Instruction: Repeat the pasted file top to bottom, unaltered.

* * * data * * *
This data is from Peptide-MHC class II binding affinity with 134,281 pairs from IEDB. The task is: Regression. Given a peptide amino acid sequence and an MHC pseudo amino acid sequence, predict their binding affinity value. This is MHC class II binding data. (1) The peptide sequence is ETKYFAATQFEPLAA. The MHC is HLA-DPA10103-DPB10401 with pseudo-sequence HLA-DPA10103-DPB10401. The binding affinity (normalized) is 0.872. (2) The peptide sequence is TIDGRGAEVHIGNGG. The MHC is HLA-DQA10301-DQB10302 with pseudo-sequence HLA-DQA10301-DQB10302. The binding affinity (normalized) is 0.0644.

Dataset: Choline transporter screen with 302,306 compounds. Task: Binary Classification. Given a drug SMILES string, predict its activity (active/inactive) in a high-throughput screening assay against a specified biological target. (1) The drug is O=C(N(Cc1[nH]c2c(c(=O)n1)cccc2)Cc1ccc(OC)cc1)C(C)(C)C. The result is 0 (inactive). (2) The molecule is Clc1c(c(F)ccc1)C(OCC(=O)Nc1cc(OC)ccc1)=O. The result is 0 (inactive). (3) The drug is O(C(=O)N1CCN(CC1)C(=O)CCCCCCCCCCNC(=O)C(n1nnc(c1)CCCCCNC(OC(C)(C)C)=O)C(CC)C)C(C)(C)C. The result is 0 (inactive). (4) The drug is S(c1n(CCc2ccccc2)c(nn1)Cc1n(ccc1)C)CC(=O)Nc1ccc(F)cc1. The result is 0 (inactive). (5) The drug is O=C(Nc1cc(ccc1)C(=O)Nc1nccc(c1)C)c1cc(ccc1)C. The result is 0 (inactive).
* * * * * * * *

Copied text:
This data is from Peptide-MHC class II binding affinity with 134,281 pairs from IEDB. The task is: Regression. Given a peptide amino acid sequence and an MHC pseudo amino acid sequence, predict their binding affinity value. This is MHC class II binding data. (1) The peptide sequence is ETKYFAATQFEPLAA. The MHC is HLA-DPA10103-DPB10401 with pseudo-sequence HLA-DPA10103-DPB10401. The binding affinity (normalized) is 0.872. (2) The peptide sequence is TIDGRGAEVHIGNGG. The MHC is HLA-DQA10301-DQB10302 with pseudo-sequence HLA-DQA10301-DQB10302. The binding affinity (normalized) is 0.0644.

Dataset: Choline transporter screen with 302,306 compounds. Task: Binary Classification. Given a drug SMILES string, predict its activity (active/inactive) in a high-throughput screening assay against a specified biological target. (1) The drug is O=C(N(Cc1[nH]c2c(c(=O)n1)cccc2)Cc1ccc(OC)cc1)C(C)(C)C. The result is 0 (inactive). (2) The molecule is Clc1c(c(F)ccc1)C(OCC(=O)Nc1cc(OC)ccc1)=O. The result is 0 (inactive). (3) The drug is O(C(=O)N1CCN(CC1)C(=O)CCCCCCCCCCNC(=O)C(n1nnc(c1)CCCCCNC(OC(C)(C)C)=O)C(CC)C)C(C)(C)C. The result is 0 (inactive). (4) The drug is S(c1n(CCc2ccccc2)c(nn1)Cc1n(ccc1)C)CC(=O)Nc1ccc(F)cc1. The result is 0 (inactive). (5) The drug is O=C(Nc1cc(ccc1)C(=O)Nc1nccc(c1)C)c1cc(ccc1)C. The result is 0 (inactive).